The state of Arkansas put Ledell Lee to death on Thursday night. Flurries of legal filings came towards the end of his grim journey through the criminal justice system, as is typical in death penalty cases. But among those lawsuits were some surprising names: the pharmaceutical companies that manufactured and sold one of three ingredients in the lethal injection cocktail that later ended Lee’s life.
Four companies, Pfizer, McKesson, West-Ward pharmaceuticals and Fresenius Kabi USA—all companies that manufacture or distribute drugs used in the three-part lethal injection cocktail—have taken legal steps to stop the state from using their drugs in executions.
It’s a strange twist in America’s long relationship with the death penalty—and pressure from the pharmaceutical companies explains why Arkansas is going through a barbaric rush to execute as many death row prisoners as possible before there are no more drugs left.
Arkansas has scrambled to complete these executions before the end of the month as their supply of midazolam, one of the key drugs commonly used in lethal injections, is set to expire. The governor and attorney general have both insisted the executions will take place before May 1, no matter the challenge.
“I have a responsibility to the voters, I have a responsibility to my oath of office, but I also have responsibility to a higher power, God and eternity, and I understand that,” Arkansas Gov. Asa Hutchinson said earlier this month.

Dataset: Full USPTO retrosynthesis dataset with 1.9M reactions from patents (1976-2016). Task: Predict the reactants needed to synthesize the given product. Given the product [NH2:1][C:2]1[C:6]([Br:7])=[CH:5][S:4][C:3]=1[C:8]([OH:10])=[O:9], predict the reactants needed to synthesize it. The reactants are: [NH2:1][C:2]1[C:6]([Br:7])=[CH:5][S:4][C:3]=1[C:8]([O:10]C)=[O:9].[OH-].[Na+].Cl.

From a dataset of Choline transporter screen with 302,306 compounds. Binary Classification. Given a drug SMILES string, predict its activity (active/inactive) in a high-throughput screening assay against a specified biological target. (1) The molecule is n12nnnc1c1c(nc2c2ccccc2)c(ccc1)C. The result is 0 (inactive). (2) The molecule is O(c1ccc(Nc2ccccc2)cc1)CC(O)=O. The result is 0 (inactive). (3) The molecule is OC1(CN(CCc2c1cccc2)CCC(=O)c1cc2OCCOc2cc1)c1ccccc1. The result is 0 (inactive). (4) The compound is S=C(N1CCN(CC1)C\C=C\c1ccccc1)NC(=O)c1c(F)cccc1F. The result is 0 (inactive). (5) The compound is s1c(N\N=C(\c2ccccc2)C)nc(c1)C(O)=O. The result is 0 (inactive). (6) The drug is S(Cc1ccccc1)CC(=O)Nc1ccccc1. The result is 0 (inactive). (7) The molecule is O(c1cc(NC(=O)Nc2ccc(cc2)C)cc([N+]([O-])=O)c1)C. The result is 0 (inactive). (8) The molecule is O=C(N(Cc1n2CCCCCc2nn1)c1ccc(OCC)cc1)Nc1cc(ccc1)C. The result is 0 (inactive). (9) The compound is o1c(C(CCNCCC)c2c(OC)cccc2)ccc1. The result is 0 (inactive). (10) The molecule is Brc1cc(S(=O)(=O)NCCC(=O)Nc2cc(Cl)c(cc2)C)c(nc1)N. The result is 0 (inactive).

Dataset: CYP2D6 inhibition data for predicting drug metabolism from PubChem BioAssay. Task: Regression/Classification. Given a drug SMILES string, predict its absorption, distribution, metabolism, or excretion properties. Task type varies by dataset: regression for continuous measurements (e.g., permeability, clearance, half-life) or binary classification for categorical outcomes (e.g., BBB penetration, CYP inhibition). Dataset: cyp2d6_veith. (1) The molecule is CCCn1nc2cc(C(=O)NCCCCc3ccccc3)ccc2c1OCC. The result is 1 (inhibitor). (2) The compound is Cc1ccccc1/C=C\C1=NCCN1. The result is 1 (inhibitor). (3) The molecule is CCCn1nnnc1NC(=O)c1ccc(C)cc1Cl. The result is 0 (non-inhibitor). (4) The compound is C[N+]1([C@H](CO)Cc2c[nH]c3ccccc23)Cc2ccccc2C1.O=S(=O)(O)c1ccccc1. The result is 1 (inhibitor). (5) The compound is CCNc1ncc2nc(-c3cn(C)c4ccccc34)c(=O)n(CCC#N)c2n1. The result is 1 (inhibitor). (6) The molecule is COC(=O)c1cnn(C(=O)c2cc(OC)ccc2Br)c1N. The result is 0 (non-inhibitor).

These companies don’t quite see the same duty to God to participate in executions, and have joined a chorus of pharmaceutical manufacturers and distributors who over the past decade have increasingly refused to sell their drugs to state governments for lethal injection.
“Our products were developed and are approved solely for patient care, and we expressly restrict the sale of our products for use in lethal injection procedures,” wrote Fresenius Kabi in a release following its legal filings.
Much of the controversy in Arkansas centers on the midazolam itself, a common sedative. Not only is the drug going to expire, but Arkansas likely won’t be able to buy any more of it or the two other drugs used in the lethal injection cocktail.
As of 2016, there are no longer any FDA-approved manufacturers who will sell midazolam for lethal injections. Pfizer joined more than 20 U.S. and European companies to ban the use of their products for executions last year. The Associated Press identified West-Ward Pharmaceuticals as the likely manufacturer of the midazolam, and they swiftly filed an amicus brief with another company linked to Arkansas prisons to stop their drug from reaching the execution chamber.